Once in awhile, he would toss off some casual brilliance. I still remember the things he said, like, "Everyone's relationship to culture is complex. Hmm?" And “It can take years to achieve that simplicity. Hmm?” With a sentence, he would resolve the tortured debates raging in my brain about how I should think and live.
During our classroom discussions, I would often shoot up my hand before I had anything to say. I hadn’t done that since grade school, the last time I obsessively craved attention for its own sake. Then I would ramble confusingly. "No, sorry. I don't follow," he would reply, in his aloof manner, staring at me. I had wanted to be an intellectual, and he was calling my bluff.
So, I changed my strategy. I sat in the back, quietly, and put it all into my essays. I spent weeks working on my final essay on Paradise Lost. I got an A and felt an enormous high, like nothing I had felt before. This was a much better strategy for winning his approval, although a part of me missed the public humiliation in class.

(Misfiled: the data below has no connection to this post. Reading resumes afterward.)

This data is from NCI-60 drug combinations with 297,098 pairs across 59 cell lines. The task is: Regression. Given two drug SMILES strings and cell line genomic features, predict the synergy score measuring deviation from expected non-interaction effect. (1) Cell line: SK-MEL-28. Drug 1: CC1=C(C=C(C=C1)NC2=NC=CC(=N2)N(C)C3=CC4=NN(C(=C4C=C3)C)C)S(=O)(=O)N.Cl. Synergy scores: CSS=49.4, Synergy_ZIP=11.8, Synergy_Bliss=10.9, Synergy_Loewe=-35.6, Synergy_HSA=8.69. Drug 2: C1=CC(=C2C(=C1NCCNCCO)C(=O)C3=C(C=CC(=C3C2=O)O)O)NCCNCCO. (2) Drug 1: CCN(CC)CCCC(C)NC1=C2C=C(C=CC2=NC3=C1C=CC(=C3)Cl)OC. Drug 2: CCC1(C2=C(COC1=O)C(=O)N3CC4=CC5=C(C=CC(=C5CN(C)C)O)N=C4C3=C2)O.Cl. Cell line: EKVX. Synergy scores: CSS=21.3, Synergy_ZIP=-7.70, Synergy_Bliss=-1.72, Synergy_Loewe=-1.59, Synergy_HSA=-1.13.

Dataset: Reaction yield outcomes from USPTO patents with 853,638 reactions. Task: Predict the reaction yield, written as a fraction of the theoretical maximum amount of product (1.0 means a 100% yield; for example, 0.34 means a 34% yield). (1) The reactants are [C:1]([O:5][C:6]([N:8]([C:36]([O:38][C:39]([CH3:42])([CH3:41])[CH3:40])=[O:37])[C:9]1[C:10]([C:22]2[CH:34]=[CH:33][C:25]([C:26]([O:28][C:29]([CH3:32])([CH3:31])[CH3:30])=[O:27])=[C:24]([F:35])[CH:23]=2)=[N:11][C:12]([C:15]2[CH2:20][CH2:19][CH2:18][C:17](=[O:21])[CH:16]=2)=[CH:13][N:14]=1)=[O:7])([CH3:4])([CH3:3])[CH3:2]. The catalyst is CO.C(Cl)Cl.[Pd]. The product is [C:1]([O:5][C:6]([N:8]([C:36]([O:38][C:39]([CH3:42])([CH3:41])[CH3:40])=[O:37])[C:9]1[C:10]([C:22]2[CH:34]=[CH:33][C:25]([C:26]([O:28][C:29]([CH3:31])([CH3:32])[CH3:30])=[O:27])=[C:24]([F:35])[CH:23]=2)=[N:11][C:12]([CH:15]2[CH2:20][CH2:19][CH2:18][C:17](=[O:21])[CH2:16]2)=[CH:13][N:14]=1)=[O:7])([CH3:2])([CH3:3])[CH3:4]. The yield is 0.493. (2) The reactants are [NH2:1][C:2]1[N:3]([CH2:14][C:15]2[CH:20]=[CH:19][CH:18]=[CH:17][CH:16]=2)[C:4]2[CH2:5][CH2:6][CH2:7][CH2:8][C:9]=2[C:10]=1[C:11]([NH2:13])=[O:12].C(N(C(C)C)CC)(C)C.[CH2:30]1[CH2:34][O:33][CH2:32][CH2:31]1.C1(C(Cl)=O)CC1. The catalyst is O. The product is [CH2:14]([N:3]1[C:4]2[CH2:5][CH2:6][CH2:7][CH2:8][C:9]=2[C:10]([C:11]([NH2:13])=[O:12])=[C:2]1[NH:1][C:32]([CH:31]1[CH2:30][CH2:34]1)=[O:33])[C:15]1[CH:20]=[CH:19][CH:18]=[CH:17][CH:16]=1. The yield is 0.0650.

I wouldn't say that I had romantic feelings for professor Guillory. That's simplistic. He was gay, I thought. He dedicated his first book to a man, wore an earring, and had a daintiness that I associated, at the time, with being gay.
It wasn't about that for me. It was that I believed - no, I knew - that he was an angel. I mean, metaphorically, but a literal metaphor because everything is metaphor. His skin was fair, his face was boyish, and when he walked it looked like he was floating.